It was a big process of editing the books.  I had two criteria that I was looking for: one was color. They needed to be the colors of water. So I decided no pink, no orange, and no red. They had to be black, white, grey, green, blue, brown. Like that. And the other criteria was that the text on the books’ spines had to be related to water in some way, whether it was the author’s name or the title of the book. Those were my two big criteria for choosing the books. And, as far as deciding how the installation should be, the dimensions are variable. It can be configured in a number of different ways, but for this particular site I had always envisioned it as a vertical piece, and the reference for me is that of a “water column”, which is a term for a conceptual column of water that goes from a particular point on the surface to a point directly below on the bottom.

As a scuba diver, I've been in the water column many times, and I like it.  So, I thought, let's have it be vertical, and I wanted it to be encased, like water is in a channel. So my wonderful crew built these two beautiful sidewalls, so the books can be embedded as if they were in channel. And the scale, also, was really important to me; I wanted it to be immersive. It needed to be way bigger than the viewers, towering over us. I like to think of it as waterfall scale, that's what I call it myself.  So that is some of the thinking that went into it.

Kay Whitney: I notice that many of these books are novels. And, they do have water in the title.

Blue McRight: Yes. I encourage everyone to check out the titles because there are some great ones.

Kay Whitney: Thicker Than Water, Bridge of Sighs, Voyage of the Narwhal, Snow, River Cross My Heart; this is a great selection of chick lit!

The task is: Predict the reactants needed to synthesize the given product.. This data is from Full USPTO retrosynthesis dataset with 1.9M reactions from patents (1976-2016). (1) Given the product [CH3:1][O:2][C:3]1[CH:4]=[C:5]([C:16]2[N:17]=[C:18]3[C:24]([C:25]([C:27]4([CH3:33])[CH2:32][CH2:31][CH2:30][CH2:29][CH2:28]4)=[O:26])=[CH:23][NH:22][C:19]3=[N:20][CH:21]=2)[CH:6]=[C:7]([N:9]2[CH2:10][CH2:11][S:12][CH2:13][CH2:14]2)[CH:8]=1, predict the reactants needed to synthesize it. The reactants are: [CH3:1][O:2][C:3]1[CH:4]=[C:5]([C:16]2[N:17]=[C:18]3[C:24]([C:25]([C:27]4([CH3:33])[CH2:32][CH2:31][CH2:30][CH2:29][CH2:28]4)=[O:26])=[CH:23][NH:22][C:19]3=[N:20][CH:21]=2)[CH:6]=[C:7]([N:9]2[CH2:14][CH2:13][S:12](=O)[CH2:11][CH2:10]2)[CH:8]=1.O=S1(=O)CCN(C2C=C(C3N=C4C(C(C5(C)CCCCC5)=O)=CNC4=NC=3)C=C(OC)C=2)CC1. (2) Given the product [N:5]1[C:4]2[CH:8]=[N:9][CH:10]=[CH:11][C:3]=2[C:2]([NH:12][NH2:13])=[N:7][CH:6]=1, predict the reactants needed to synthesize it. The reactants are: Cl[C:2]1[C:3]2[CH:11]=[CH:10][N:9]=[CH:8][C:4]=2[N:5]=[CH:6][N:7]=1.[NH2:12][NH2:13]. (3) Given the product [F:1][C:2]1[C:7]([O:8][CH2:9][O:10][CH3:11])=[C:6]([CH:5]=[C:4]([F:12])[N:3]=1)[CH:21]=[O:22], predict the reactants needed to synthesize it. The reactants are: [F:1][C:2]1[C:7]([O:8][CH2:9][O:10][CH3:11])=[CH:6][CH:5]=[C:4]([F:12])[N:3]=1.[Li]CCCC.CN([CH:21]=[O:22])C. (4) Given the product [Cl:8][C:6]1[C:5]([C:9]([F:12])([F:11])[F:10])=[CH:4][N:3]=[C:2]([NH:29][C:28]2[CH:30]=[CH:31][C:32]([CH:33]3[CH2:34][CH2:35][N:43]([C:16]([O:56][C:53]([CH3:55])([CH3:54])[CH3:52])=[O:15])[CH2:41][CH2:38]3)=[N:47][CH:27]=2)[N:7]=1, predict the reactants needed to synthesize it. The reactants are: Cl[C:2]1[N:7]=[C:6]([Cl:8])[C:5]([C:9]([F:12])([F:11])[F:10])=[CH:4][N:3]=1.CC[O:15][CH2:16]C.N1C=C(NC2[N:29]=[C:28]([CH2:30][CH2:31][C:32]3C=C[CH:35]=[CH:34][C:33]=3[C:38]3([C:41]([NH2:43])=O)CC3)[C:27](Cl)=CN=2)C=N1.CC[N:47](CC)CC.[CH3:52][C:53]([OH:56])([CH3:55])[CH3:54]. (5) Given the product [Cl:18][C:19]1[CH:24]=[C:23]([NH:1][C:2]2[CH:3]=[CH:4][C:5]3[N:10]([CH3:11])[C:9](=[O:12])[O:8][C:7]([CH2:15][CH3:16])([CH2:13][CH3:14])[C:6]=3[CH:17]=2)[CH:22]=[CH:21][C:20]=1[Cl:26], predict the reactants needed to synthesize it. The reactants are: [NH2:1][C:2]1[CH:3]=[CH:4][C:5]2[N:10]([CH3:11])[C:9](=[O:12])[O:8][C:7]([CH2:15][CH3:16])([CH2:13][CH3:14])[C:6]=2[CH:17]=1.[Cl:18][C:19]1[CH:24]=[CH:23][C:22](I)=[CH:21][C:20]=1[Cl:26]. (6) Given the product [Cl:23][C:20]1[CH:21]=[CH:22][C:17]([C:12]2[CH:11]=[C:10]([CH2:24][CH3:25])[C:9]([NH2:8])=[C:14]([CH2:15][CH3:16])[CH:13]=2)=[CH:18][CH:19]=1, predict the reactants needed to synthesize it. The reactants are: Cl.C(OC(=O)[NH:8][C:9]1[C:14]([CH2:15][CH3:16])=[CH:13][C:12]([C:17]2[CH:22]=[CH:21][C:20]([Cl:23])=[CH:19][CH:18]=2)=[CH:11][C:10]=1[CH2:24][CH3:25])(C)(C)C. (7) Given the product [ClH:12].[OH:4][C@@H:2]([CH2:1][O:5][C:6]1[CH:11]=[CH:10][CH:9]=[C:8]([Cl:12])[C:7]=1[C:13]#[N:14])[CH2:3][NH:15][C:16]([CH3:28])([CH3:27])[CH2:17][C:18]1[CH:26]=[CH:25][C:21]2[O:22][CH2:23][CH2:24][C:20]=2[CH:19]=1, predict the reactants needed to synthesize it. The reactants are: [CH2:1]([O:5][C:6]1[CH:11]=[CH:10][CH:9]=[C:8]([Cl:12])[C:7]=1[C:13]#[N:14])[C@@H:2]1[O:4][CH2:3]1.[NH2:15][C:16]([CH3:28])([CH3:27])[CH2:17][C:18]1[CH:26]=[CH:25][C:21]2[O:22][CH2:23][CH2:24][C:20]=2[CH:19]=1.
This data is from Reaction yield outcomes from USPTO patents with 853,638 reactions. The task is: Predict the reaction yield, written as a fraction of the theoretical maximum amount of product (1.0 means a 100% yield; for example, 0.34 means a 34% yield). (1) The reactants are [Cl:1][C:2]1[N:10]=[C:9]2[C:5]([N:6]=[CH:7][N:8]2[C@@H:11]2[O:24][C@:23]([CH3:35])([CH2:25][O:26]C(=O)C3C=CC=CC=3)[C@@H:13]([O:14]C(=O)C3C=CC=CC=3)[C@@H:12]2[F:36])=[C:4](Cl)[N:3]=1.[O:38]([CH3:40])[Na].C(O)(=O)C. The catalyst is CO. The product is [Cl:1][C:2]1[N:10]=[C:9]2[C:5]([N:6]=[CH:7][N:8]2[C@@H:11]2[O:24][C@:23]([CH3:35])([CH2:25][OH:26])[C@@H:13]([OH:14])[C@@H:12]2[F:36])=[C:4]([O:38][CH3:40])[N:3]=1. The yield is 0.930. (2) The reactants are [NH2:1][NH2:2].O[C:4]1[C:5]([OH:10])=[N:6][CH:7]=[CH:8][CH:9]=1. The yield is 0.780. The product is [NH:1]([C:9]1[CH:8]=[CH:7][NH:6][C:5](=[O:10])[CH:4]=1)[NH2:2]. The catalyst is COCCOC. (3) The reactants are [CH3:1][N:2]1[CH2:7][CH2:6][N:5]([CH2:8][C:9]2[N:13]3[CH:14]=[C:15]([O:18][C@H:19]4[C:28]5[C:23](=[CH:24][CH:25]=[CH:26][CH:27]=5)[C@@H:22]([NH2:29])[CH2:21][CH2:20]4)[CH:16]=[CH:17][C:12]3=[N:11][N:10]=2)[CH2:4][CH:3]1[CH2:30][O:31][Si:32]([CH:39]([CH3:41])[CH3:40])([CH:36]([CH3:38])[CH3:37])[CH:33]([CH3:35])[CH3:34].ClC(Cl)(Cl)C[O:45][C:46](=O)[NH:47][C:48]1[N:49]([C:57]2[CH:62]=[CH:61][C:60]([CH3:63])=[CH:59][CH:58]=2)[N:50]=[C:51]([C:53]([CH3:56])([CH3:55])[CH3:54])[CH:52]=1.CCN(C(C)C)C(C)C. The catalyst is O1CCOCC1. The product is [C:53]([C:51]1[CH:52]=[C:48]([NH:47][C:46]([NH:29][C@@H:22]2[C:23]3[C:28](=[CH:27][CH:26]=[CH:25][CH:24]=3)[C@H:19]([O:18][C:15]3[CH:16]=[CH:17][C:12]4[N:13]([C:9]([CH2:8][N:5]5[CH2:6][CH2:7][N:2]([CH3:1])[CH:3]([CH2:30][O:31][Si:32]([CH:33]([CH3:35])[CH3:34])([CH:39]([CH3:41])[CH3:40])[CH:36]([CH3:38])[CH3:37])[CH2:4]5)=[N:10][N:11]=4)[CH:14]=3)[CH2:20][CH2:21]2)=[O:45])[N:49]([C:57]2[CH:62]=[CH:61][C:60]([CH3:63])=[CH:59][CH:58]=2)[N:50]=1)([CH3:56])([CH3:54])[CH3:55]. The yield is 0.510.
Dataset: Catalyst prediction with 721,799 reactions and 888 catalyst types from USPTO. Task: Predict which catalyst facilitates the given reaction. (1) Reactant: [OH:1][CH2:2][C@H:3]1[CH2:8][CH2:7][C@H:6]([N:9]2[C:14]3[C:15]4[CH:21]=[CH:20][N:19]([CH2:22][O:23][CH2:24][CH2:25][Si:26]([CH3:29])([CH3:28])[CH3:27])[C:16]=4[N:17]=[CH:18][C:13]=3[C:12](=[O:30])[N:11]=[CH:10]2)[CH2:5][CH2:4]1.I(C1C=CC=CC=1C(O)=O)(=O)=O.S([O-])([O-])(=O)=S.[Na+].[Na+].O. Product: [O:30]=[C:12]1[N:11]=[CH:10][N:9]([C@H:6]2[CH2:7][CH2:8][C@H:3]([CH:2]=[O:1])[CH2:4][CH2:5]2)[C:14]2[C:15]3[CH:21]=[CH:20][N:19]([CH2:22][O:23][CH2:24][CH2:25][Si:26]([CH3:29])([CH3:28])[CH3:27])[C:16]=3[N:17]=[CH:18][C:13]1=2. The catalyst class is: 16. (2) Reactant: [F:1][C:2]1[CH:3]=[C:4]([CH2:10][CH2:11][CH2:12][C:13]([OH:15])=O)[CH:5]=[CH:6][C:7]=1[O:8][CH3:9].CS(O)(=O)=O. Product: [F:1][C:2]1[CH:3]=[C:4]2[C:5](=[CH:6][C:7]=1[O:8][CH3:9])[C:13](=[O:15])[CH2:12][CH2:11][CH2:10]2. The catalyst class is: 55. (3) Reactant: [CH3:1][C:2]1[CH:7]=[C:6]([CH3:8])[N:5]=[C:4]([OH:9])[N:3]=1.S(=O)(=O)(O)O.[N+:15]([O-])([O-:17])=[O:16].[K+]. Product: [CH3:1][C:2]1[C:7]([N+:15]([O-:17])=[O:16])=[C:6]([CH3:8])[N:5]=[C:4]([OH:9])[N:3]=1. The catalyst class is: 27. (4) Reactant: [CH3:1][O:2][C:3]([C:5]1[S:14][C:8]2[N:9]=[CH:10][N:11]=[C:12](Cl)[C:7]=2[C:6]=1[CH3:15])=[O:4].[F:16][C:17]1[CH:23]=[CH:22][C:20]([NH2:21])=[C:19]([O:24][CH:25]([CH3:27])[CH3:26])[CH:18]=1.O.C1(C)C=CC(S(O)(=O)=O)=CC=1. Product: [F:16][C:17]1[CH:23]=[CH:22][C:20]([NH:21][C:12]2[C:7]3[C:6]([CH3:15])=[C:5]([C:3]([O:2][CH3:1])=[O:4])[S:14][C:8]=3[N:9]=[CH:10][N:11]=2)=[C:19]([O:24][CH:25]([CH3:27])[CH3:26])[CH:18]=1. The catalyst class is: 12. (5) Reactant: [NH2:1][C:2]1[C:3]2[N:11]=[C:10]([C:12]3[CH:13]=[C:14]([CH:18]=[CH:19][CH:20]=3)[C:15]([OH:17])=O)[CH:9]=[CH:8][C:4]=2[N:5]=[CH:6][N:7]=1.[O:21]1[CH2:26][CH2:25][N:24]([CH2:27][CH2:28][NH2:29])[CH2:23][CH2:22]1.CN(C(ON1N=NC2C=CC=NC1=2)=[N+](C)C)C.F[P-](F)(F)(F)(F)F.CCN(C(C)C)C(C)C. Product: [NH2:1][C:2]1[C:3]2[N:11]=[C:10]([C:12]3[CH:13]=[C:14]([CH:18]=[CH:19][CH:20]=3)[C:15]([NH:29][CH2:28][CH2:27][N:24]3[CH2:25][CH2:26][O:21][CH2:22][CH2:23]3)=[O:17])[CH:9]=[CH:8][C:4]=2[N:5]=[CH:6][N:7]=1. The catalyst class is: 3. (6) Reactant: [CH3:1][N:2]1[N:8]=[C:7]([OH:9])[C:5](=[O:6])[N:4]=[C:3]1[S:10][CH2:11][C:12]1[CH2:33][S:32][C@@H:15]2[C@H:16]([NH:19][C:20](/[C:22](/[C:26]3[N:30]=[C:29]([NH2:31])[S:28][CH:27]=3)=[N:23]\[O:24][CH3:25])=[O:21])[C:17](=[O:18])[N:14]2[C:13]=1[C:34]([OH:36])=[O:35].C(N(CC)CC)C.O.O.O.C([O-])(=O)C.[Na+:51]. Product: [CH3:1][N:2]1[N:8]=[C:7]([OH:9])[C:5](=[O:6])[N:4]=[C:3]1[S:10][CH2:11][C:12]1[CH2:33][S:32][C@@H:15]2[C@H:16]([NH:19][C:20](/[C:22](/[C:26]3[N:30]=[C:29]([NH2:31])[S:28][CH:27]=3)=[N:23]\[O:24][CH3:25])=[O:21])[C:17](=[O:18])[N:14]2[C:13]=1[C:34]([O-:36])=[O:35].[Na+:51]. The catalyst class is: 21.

Blue McRight: (Laughs) And Tears of the Giraffe. Well, it was interesting because when I started the project, I mean, when I wrote the grant, I thought, "Oh, this is no problem, I can do this", but when I actually got it and went to buy the books, I thought, "Oh my god, I wonder if there are really enough books with water in their titles to pull this off?" And what I found was that, yes, there are many, many. And since my interpretation was pretty wide, I could allow things like the South Beach Diet - okay that's not strictly about water, but it is about the beach. (Laughs). And the beach is next to the water, so I said, "Okay, you're green, you're about a beach, you can go in". And there were so many copies of that, I thought, "Wow, really? Okay". But they were rejected, so, what does that tell you?  Not a popular diet, I guess.

The way I arranged the titles was, it's not a narrative piece, there's no set order for the titles. Their arrangement was more about visual rhythm and conceptual rhythm. It's not a narrative. Their placement relative to each other is totally flexible and it's fluid, if I may. They shift and they flow.

They can shift and change in the same way water is constantly moving and shifting and changing, so the connections are one way in this installation, but in another iteration, they can be different.

Kay Whitney: So text does have a function?

Blue McRight: Well, what was really interesting, what I discovered in all the dozens and dozens of books I found that were appropriate for this installation is that metaphors about water are very pervasive throughout our culture. And that was an affirmation for me as an artist that this subject really matters; I mean, not only as an ecological or an environmental issue, but as a psychological one, and for so many other reasons too, because when you look at all the different titles, they're used in so many different ways that it demonstrates how important that subject is to our culture. I would go to the library and I would find books in fiction, non-fiction, science, technology, mystery, you know, all the different areas and categories in the library had books about water. And so, it's not like they were all novels, although most of them were from the fiction department. But there were a lot of other ones, and I thought that that was very interesting. I felt that by doing this piece I was sharing in a metaphor that is such a deep part of our cultural moment.

Kay Whitney: It occurred to me while writing the catalog piece, that in a way you're engaging with technologies that are passing us by. For example, this kind of use of water is discouraged now; you can't use water like you used to.

Also, the whole issue of the disappearance of the printed word is something that particularity strikes me as a writer.

I have to think, are we going to have books and water in ten years?